They must put something in the water at places like Google and Apple.
I mean, isolating everyone at a “campus” even to the point where they only eat with each other is one of the classic cult-creation techniques. And both have a personality cult thing going with Steve Jobs and Larry Page and Sergey Brin
But check this Google software engineer gushing over the chance to do menial work in the kitchen:
How often do you get to cook fine cuisine for 800 people — especially while learning from some of the finest chefs in the business? Our Google chefs offer a limited number of culinary internships, and I was lucky enough to win one. So one fine Thursday morning I got to spend 4 hours in the Google kitchens working with, and learning from, our amazing culinary engineers.
Like so many software people, Dave MacLachlan seems amazed that other professionals actually have systems too, and know what they’re doing.
The chefs even get to choose where their produce comes from…
I didn’t realize that the chefs at Google all have their own private knife set…
For some reason, I was expecting Kelly to have an exact recipe, but she did pretty much everything off the top of her head, with a quick taste here and there to verify that things were going as planned.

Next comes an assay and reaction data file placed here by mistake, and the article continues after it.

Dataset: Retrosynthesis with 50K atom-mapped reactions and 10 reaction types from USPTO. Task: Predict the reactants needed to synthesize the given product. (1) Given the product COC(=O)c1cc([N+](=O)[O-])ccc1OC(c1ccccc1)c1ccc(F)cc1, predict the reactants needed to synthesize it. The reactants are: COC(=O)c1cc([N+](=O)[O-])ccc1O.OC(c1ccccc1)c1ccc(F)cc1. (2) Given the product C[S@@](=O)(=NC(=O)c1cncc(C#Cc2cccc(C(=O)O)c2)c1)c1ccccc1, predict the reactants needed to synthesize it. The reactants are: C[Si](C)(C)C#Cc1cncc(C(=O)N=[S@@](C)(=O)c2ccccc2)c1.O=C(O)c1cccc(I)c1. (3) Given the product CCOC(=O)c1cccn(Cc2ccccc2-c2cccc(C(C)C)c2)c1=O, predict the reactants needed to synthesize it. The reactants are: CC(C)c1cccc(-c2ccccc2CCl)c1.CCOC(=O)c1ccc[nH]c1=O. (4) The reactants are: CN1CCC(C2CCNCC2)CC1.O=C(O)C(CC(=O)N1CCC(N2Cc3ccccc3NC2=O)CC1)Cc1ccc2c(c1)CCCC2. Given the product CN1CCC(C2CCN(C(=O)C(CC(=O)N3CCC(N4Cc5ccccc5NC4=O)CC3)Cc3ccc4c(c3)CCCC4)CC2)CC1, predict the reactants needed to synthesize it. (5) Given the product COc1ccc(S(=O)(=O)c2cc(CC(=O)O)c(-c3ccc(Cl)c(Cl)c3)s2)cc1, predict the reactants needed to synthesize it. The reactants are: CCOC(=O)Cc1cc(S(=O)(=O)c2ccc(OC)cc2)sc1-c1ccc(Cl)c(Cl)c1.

Wow, just like every other commercial kitchen on the planet. Perhaps the “culinary internship” was valuable after all.
Back in February, another Google guy wrote about their day trip to Apple. And Apple’s cult status was in full effect. Nothing about what they learned from Apple colleagues, just merchandise and cult stuff.
[We] spent the first part of our visit at Apple’s legendary Company Store, where we admired all the new Macs and iPods, and wandered through the selection of Apple-logoed clothing, pens, notebooks, and other chotchkas. Strong willpower kept us from buying too much stuff.
After the store visit, our Google gang entered the main Apple building at 1 Infinite Loop and walked to Caffé Macs. We chose our food from among the sushi, burritos, soups, and other fare that was somewhat Google-like, paused to pay for our lunches (which was not Google-like at all), then took our seats.
A few minutes later, as we were enjoying our lunch and chatting with Apple friends, we noticed a slight disturbance in the room, as if all the air had rushed to a single place, over by the salad bar. As you have probably guessed, it was Apple CEO Steve Jobs, grabbing some lunch with Jonathan Ive, Apple’s industrial design guru. As the two moved across the room, there was no great commotion — after all, this probably happens just about every day at Apple — but our Google group and many other folks stopped eating long enough to follow the two rock stars around the room for awhile.
I know someone who was so eager to buy the latest iPod that he was wanting to sell his body to get the extra cash.
Guys, Apple and Google are just big companies with products and services, and they have employees. Sure, they might have better working conditions and slick PR, but that’s all, OK?